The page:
Googlebot

My graphical representation

of the Googlebot

Keep it at Supersonic Speed

  • 22. Only include javascripts, widgets and 3rd party coding

  • elements that are absolutely necessary - Work out which social networking and subscription sites that require you to place code on your site are really of use to you and leave the rest off. Jazzy image effects may be visually appealing but can slow a page down considerably.

  • 23.Take care with the amount and size of images used in your template and posts.

  • 24.Use image size reducing tools to create graphics that are as small as possible in pixel size while retaining their quality. (Article to follow on this one)

  • 25. Consider creating a seperate page for some slower loading elements - eg create a page for your award images. This unclutters your sidebar as well as improving page load time.

concorde jet

Have I taken all of these factors in consideration with the design of the blog as it is now? Not completely. This is my aim for my upcoming makeover.

Reading Resources

General:

Specific articles

tag alexa

7 comments:

Kim said...

this is such a terrific post Sue.....
great pointers....I will have to check each one off I go ...as I am always changing and re-arranging my blog
Looks like interesting reading there with all the links that you have suggested..thanks for that :D

Colin said...

Hi Sue,

Great article and well put together. I need to start tidying mine up a bit as it's starting to look a bit 'scrappy' in places lol.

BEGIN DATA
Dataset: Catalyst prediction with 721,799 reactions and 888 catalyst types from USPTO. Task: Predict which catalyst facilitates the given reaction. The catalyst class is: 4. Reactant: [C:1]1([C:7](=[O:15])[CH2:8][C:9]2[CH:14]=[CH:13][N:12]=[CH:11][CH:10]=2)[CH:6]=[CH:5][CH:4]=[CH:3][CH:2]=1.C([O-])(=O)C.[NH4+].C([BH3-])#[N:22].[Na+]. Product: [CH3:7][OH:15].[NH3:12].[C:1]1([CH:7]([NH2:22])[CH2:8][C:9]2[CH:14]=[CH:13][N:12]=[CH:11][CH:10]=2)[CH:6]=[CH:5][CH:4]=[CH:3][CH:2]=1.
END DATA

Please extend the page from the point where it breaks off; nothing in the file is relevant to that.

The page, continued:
I have tried various Wordpress themes but am happy with the 3 column layout which suits my needs, but obviously this varies from one user to another.

Re: RSS...some of them almost take over such a large portion that people simply won't bother subscribing. It's nic ehaving choice, but also knowing where to draw the line with a bit of common sense helps.

Have a great day :)

Sandy Carlson said...

Good one, Sue! Thanks for the resources at the end of this post. Really, aspects of document design carry right into web design.

My parents, who are in their 60s, are new to computers, but they already have the disease most of us suffer from: "Right now is ten seconds ago."

When I sit with them and we tool around the Internet, their frustrations and questions teach me what kind of revisions I need to make in terms of designs, widgetry, and the like. So I think the best design tutor is your nearest senior citizen!

Jayne said...

Some very good suggestions here!

Thanks!

Sueblimely said...

Thanks for all your generous words. This post did take me quite a while - mainly because I wrote it from the recesses of memory and then had to go and find posts that gave further details.

I agree Colin, your blogs contain a lot of valuable info and are suited to the 3 column layout. I just noticed your Free PC Security Blog has Google Rating 5 - well done and well deserved.

Good one, Sandy. Could you send your parents over here to do a critical appraisal of my blog please :-) I sometimes use my son for design critique - he is studying software engineering and marketing at uni - he tells me things like "you can't use that font, it is so 90's".

Sueblimely said...

PS, Colin - my new RSS button is too big but I need to rework it in photoshp to make it smaller or it goes raggy. One more job to add to the list.

Franco Yong said...

Hi Sue..Thanks for coming back to visit me. I saw an interesting entry of yours in your blog. I'm going to create a link back to my http://ebizuniversity.blogspot.com. Once again, thanks for sharing.